Many employers get confused between absenteeism, abscondment and desertion in the workplace, which causes them to deal with it incorrectly. All of them has to do with some form of “absenteeism”, but when it comes to modern labour law there is a clear difference between each one of them. The information below will give you a better understanding of each concept and the difference between them.
This occurs when an employee is off work for a short period of time, without permission, and there are clear indications that he would return to work. It can take the form of late-coming, absences from the workstation and absences from the workplace itself for short periods.
This is deemed to have occurred when the employee is absent from work for a time that warrants the inference that the employee does not intend to return to work. For example, the employee is absent form work without permission for a number of days without informing the employer of his absence and/or the employer is unable to make contact with the employee. The employer still has to follow a specific process before the employee can be dismissed, but in such circumstances it would be reasonable to infer that the employee does not intend to return to work.
This is deemed to have taken place when the employee has actually intimated expressly or by implication that he or she does not intend to return to work. For example, the employee is absent from work or fails to return to work after an authorised period, such as annual leave or sick leave and evidence suggests he would not return. For example:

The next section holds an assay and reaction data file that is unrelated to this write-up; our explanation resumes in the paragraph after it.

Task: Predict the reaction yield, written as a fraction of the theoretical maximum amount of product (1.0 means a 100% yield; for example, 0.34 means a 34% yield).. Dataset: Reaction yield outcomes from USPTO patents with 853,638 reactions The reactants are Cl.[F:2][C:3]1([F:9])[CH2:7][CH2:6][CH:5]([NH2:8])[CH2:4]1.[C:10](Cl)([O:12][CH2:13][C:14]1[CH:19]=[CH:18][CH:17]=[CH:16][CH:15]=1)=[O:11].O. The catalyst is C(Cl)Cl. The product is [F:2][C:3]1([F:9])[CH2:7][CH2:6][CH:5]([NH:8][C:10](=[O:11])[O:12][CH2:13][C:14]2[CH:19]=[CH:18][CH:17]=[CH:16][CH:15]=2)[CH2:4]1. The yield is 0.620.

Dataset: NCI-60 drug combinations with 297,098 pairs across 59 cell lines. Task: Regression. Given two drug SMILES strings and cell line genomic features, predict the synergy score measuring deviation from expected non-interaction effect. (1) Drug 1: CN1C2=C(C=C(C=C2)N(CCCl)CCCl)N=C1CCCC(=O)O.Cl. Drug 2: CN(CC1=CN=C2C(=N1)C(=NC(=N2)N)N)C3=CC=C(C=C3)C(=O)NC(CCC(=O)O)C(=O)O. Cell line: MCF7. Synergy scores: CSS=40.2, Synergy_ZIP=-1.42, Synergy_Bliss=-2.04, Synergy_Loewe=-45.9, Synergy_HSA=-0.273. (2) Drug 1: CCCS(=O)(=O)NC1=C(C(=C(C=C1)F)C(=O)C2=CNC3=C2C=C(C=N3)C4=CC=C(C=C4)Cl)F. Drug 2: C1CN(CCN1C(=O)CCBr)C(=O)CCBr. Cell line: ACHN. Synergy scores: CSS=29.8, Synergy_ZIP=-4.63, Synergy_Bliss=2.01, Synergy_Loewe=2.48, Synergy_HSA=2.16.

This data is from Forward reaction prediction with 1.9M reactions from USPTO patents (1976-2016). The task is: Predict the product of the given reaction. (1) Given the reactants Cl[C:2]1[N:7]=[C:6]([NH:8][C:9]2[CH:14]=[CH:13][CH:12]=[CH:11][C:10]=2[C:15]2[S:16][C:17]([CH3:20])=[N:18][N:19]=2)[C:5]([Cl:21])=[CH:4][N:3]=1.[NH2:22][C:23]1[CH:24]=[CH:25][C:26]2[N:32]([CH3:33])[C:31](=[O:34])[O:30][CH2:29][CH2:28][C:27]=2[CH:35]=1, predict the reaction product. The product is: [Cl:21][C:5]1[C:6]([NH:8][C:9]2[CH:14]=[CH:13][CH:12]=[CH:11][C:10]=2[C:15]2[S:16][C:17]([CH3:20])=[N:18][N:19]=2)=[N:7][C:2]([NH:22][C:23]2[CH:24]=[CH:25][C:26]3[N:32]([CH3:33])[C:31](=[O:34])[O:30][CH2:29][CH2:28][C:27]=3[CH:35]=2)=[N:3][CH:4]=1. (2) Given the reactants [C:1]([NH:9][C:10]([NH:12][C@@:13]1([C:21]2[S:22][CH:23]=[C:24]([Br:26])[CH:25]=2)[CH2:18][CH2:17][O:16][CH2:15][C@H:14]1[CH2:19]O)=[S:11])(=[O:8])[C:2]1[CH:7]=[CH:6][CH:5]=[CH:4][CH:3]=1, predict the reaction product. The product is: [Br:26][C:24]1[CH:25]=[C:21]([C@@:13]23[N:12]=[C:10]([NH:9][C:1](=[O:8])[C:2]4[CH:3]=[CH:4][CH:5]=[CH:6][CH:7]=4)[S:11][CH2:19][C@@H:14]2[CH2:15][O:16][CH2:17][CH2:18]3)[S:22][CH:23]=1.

- His locker or desk is empty;
- He has received his normal wages and annual bonus;
- His co-workers do not know where he is. Or he has told them he is not coming back to work;
- You try contact him but he does no trespond; and
- He is not living at the address you have for him anymore, etc.
How to Deal with Desertion
In terms of labour law, desertion amounts to a breach of contract.
An employee has a duty to provide his services to the employer in terms of his contract. If he breaches his duty, he rejects his contract. But this does not mean you can dismiss him right away. Previous court rulings make it clear that desertion does not terminate an employment contract. It only terminates when the employer accepts the employee’s rejection of the employment contract.
What this means is, the employer first have to confirm that the employee’s absence really is desertion. To do this, the employer needs to look for proof that the employee does not intend to return to work.
The following three elements must be present before an employer can consider an employee’s absence as desertion:
- He is absent without the employer’s authority;
- He has not been in contact with the employer to tell why he is absent; and
- His intention is never to return to work.
While it may be difficult to assess if an employee has no intention to come back, employers have to take reasonable steps to find him and his reasons for not coming to work. If, after such an investigation into the employee’s whereabouts and reasons for absence, the employer finds he definitely does not intend to return, hold a disciplinary hearing. The employer can then dismiss the employee if he cannot give an acceptable reason for his absence.
Employers need to remember that following the wrong procedure when dealing with an employee’s absence could land the employer at the CCMA for claims of unfair dismissal.